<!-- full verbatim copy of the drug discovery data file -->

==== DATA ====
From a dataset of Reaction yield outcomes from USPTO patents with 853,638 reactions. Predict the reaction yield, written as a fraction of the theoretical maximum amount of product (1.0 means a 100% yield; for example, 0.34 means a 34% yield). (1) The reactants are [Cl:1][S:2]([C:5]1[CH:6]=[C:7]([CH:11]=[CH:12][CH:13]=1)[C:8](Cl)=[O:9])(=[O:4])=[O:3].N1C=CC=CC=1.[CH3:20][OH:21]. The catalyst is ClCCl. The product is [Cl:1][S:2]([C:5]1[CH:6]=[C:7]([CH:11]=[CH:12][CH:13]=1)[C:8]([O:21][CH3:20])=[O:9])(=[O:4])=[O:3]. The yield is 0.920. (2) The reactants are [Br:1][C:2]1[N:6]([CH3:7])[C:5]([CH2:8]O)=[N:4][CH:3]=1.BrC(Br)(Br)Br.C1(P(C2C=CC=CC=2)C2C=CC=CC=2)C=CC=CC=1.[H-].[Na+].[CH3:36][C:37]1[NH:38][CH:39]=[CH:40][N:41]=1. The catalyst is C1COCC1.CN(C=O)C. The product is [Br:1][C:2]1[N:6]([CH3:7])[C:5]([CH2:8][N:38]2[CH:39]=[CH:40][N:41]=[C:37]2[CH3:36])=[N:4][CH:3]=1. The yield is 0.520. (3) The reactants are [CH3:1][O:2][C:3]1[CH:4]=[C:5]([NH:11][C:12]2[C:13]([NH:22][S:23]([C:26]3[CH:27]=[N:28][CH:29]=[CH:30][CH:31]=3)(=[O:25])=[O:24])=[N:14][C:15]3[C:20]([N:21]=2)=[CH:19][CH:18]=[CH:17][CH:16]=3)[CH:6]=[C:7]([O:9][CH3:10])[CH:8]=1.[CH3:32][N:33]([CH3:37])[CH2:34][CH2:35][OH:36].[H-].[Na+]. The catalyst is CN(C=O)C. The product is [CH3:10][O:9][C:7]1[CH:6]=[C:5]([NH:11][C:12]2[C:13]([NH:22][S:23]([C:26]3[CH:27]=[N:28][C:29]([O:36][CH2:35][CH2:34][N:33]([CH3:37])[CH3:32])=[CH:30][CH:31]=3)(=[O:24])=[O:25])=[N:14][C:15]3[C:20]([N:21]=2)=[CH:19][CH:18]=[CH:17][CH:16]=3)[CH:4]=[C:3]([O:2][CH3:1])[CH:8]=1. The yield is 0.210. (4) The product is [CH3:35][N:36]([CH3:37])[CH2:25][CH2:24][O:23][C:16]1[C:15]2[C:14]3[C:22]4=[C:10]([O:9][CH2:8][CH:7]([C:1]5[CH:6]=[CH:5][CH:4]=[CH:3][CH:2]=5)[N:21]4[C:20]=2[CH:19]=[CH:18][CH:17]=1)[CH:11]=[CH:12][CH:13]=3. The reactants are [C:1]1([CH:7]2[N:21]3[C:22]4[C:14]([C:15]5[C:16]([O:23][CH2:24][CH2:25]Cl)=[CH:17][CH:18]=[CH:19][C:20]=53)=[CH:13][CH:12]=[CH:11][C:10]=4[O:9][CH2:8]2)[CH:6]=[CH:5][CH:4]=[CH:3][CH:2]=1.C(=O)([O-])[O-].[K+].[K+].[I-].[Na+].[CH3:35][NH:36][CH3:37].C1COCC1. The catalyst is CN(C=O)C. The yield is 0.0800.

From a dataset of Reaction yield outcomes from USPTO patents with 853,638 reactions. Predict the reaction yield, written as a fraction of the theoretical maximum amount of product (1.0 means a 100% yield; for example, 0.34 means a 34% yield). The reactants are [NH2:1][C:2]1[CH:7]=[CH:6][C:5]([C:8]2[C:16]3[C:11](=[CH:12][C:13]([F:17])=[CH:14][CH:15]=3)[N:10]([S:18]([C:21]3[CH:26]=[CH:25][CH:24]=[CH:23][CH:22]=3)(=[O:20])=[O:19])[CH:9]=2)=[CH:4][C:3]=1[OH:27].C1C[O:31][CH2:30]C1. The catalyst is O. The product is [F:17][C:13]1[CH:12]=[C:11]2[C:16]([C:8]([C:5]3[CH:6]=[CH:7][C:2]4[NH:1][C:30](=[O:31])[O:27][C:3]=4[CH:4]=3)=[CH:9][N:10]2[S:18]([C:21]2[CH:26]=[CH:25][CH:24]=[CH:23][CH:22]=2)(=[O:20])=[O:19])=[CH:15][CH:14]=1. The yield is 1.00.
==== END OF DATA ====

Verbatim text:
From a dataset of Reaction yield outcomes from USPTO patents with 853,638 reactions. Predict the reaction yield, written as a fraction of the theoretical maximum amount of product (1.0 means a 100% yield; for example, 0.34 means a 34% yield). (1) The reactants are [Cl:1][S:2]([C:5]1[CH:6]=[C:7]([CH:11]=[CH:12][CH:13]=1)[C:8](Cl)=[O:9])(=[O:4])=[O:3].N1C=CC=CC=1.[CH3:20][OH:21]. The catalyst is ClCCl. The product is [Cl:1][S:2]([C:5]1[CH:6]=[C:7]([CH:11]=[CH:12][CH:13]=1)[C:8]([O:21][CH3:20])=[O:9])(=[O:4])=[O:3]. The yield is 0.920. (2) The reactants are [Br:1][C:2]1[N:6]([CH3:7])[C:5]([CH2:8]O)=[N:4][CH:3]=1.BrC(Br)(Br)Br.C1(P(C2C=CC=CC=2)C2C=CC=CC=2)C=CC=CC=1.[H-].[Na+].[CH3:36][C:37]1[NH:38][CH:39]=[CH:40][N:41]=1. The catalyst is C1COCC1.CN(C=O)C. The product is [Br:1][C:2]1[N:6]([CH3:7])[C:5]([CH2:8][N:38]2[CH:39]=[CH:40][N:41]=[C:37]2[CH3:36])=[N:4][CH:3]=1. The yield is 0.520. (3) The reactants are [CH3:1][O:2][C:3]1[CH:4]=[C:5]([NH:11][C:12]2[C:13]([NH:22][S:23]([C:26]3[CH:27]=[N:28][CH:29]=[CH:30][CH:31]=3)(=[O:25])=[O:24])=[N:14][C:15]3[C:20]([N:21]=2)=[CH:19][CH:18]=[CH:17][CH:16]=3)[CH:6]=[C:7]([O:9][CH3:10])[CH:8]=1.[CH3:32][N:33]([CH3:37])[CH2:34][CH2:35][OH:36].[H-].[Na+]. The catalyst is CN(C=O)C. The product is [CH3:10][O:9][C:7]1[CH:6]=[C:5]([NH:11][C:12]2[C:13]([NH:22][S:23]([C:26]3[CH:27]=[N:28][C:29]([O:36][CH2:35][CH2:34][N:33]([CH3:37])[CH3:32])=[CH:30][CH:31]=3)(=[O:24])=[O:25])=[N:14][C:15]3[C:20]([N:21]=2)=[CH:19][CH:18]=[CH:17][CH:16]=3)[CH:4]=[C:3]([O:2][CH3:1])[CH:8]=1. The yield is 0.210. (4) The product is [CH3:35][N:36]([CH3:37])[CH2:25][CH2:24][O:23][C:16]1[C:15]2[C:14]3[C:22]4=[C:10]([O:9][CH2:8][CH:7]([C:1]5[CH:6]=[CH:5][CH:4]=[CH:3][CH:2]=5)[N:21]4[C:20]=2[CH:19]=[CH:18][CH:17]=1)[CH:11]=[CH:12][CH:13]=3. The reactants are [C:1]1([CH:7]2[N:21]3[C:22]4[C:14]([C:15]5[C:16]([O:23][CH2:24][CH2:25]Cl)=[CH:17][CH:18]=[CH:19][C:20]=53)=[CH:13][CH:12]=[CH:11][C:10]=4[O:9][CH2:8]2)[CH:6]=[CH:5][CH:4]=[CH:3][CH:2]=1.C(=O)([O-])[O-].[K+].[K+].[I-].[Na+].[CH3:35][NH:36][CH3:37].C1COCC1. The catalyst is CN(C=O)C. The yield is 0.0800.

From a dataset of Reaction yield outcomes from USPTO patents with 853,638 reactions. Predict the reaction yield, written as a fraction of the theoretical maximum amount of product (1.0 means a 100% yield; for example, 0.34 means a 34% yield). The reactants are [NH2:1][C:2]1[CH:7]=[CH:6][C:5]([C:8]2[C:16]3[C:11](=[CH:12][C:13]([F:17])=[CH:14][CH:15]=3)[N:10]([S:18]([C:21]3[CH:26]=[CH:25][CH:24]=[CH:23][CH:22]=3)(=[O:20])=[O:19])[CH:9]=2)=[CH:4][C:3]=1[OH:27].C1C[O:31][CH2:30]C1. The catalyst is O. The product is [F:17][C:13]1[CH:12]=[C:11]2[C:16]([C:8]([C:5]3[CH:6]=[CH:7][C:2]4[NH:1][C:30](=[O:31])[O:27][C:3]=4[CH:4]=3)=[CH:9][N:10]2[S:18]([C:21]2[CH:26]=[CH:25][CH:24]=[CH:23][CH:22]=2)(=[O:20])=[O:19])=[CH:15][CH:14]=1. The yield is 1.00.